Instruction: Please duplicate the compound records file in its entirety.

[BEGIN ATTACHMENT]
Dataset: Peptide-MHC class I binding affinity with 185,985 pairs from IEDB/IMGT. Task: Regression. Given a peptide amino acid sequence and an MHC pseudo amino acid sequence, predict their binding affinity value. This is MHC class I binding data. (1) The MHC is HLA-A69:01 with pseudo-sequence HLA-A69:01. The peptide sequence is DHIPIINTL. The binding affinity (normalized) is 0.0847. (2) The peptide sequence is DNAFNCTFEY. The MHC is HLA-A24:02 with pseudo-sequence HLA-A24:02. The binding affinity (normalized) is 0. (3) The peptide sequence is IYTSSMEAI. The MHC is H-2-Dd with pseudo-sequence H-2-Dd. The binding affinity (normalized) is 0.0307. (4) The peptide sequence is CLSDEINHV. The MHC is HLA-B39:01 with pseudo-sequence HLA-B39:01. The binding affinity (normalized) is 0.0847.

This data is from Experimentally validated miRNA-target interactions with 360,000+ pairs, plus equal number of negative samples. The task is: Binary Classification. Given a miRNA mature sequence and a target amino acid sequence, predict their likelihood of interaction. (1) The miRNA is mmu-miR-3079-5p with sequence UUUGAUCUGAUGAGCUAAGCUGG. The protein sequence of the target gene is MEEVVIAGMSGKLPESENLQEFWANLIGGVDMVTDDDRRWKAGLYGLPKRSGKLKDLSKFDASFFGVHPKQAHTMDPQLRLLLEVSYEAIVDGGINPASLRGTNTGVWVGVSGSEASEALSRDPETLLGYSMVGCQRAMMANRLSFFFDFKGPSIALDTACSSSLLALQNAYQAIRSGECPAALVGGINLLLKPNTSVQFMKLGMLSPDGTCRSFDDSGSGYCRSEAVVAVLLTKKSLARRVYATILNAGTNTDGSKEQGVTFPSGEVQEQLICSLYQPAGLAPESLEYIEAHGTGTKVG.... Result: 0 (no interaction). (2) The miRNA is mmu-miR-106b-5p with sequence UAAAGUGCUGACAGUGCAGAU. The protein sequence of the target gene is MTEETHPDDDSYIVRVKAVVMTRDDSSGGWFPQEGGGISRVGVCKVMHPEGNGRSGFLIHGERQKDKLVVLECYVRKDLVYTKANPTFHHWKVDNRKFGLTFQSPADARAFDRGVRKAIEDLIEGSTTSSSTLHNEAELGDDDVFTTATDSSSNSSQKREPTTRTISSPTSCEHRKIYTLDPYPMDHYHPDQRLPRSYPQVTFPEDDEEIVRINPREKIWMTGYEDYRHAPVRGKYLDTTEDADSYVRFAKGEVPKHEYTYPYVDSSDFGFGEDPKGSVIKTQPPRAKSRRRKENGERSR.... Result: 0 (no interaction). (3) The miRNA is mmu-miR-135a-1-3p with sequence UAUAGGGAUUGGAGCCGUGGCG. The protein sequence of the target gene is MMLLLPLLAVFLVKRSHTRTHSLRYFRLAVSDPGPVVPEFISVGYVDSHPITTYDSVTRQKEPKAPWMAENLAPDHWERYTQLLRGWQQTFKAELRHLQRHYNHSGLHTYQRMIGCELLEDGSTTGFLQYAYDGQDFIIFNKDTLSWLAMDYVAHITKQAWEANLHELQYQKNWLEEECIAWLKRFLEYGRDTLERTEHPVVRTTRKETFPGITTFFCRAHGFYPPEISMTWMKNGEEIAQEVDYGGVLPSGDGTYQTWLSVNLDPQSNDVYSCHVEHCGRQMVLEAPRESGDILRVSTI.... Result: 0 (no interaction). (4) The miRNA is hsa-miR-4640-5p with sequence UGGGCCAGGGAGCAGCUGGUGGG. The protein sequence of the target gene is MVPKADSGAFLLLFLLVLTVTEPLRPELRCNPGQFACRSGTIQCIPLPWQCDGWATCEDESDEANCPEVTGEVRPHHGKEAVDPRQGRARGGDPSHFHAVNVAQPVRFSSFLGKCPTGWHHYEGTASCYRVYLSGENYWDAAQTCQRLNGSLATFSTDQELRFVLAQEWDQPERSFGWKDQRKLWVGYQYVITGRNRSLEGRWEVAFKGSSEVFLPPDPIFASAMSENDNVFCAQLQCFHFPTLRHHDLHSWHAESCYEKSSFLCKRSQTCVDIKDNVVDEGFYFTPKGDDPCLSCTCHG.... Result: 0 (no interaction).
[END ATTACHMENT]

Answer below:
Dataset: Peptide-MHC class I binding affinity with 185,985 pairs from IEDB/IMGT. Task: Regression. Given a peptide amino acid sequence and an MHC pseudo amino acid sequence, predict their binding affinity value. This is MHC class I binding data. (1) The MHC is HLA-A69:01 with pseudo-sequence HLA-A69:01. The peptide sequence is DHIPIINTL. The binding affinity (normalized) is 0.0847. (2) The peptide sequence is DNAFNCTFEY. The MHC is HLA-A24:02 with pseudo-sequence HLA-A24:02. The binding affinity (normalized) is 0. (3) The peptide sequence is IYTSSMEAI. The MHC is H-2-Dd with pseudo-sequence H-2-Dd. The binding affinity (normalized) is 0.0307. (4) The peptide sequence is CLSDEINHV. The MHC is HLA-B39:01 with pseudo-sequence HLA-B39:01. The binding affinity (normalized) is 0.0847.

This data is from Experimentally validated miRNA-target interactions with 360,000+ pairs, plus equal number of negative samples. The task is: Binary Classification. Given a miRNA mature sequence and a target amino acid sequence, predict their likelihood of interaction. (1) The miRNA is mmu-miR-3079-5p with sequence UUUGAUCUGAUGAGCUAAGCUGG. The protein sequence of the target gene is MEEVVIAGMSGKLPESENLQEFWANLIGGVDMVTDDDRRWKAGLYGLPKRSGKLKDLSKFDASFFGVHPKQAHTMDPQLRLLLEVSYEAIVDGGINPASLRGTNTGVWVGVSGSEASEALSRDPETLLGYSMVGCQRAMMANRLSFFFDFKGPSIALDTACSSSLLALQNAYQAIRSGECPAALVGGINLLLKPNTSVQFMKLGMLSPDGTCRSFDDSGSGYCRSEAVVAVLLTKKSLARRVYATILNAGTNTDGSKEQGVTFPSGEVQEQLICSLYQPAGLAPESLEYIEAHGTGTKVG.... Result: 0 (no interaction). (2) The miRNA is mmu-miR-106b-5p with sequence UAAAGUGCUGACAGUGCAGAU. The protein sequence of the target gene is MTEETHPDDDSYIVRVKAVVMTRDDSSGGWFPQEGGGISRVGVCKVMHPEGNGRSGFLIHGERQKDKLVVLECYVRKDLVYTKANPTFHHWKVDNRKFGLTFQSPADARAFDRGVRKAIEDLIEGSTTSSSTLHNEAELGDDDVFTTATDSSSNSSQKREPTTRTISSPTSCEHRKIYTLDPYPMDHYHPDQRLPRSYPQVTFPEDDEEIVRINPREKIWMTGYEDYRHAPVRGKYLDTTEDADSYVRFAKGEVPKHEYTYPYVDSSDFGFGEDPKGSVIKTQPPRAKSRRRKENGERSR.... Result: 0 (no interaction). (3) The miRNA is mmu-miR-135a-1-3p with sequence UAUAGGGAUUGGAGCCGUGGCG. The protein sequence of the target gene is MMLLLPLLAVFLVKRSHTRTHSLRYFRLAVSDPGPVVPEFISVGYVDSHPITTYDSVTRQKEPKAPWMAENLAPDHWERYTQLLRGWQQTFKAELRHLQRHYNHSGLHTYQRMIGCELLEDGSTTGFLQYAYDGQDFIIFNKDTLSWLAMDYVAHITKQAWEANLHELQYQKNWLEEECIAWLKRFLEYGRDTLERTEHPVVRTTRKETFPGITTFFCRAHGFYPPEISMTWMKNGEEIAQEVDYGGVLPSGDGTYQTWLSVNLDPQSNDVYSCHVEHCGRQMVLEAPRESGDILRVSTI.... Result: 0 (no interaction). (4) The miRNA is hsa-miR-4640-5p with sequence UGGGCCAGGGAGCAGCUGGUGGG. The protein sequence of the target gene is MVPKADSGAFLLLFLLVLTVTEPLRPELRCNPGQFACRSGTIQCIPLPWQCDGWATCEDESDEANCPEVTGEVRPHHGKEAVDPRQGRARGGDPSHFHAVNVAQPVRFSSFLGKCPTGWHHYEGTASCYRVYLSGENYWDAAQTCQRLNGSLATFSTDQELRFVLAQEWDQPERSFGWKDQRKLWVGYQYVITGRNRSLEGRWEVAFKGSSEVFLPPDPIFASAMSENDNVFCAQLQCFHFPTLRHHDLHSWHAESCYEKSSFLCKRSQTCVDIKDNVVDEGFYFTPKGDDPCLSCTCHG.... Result: 0 (no interaction).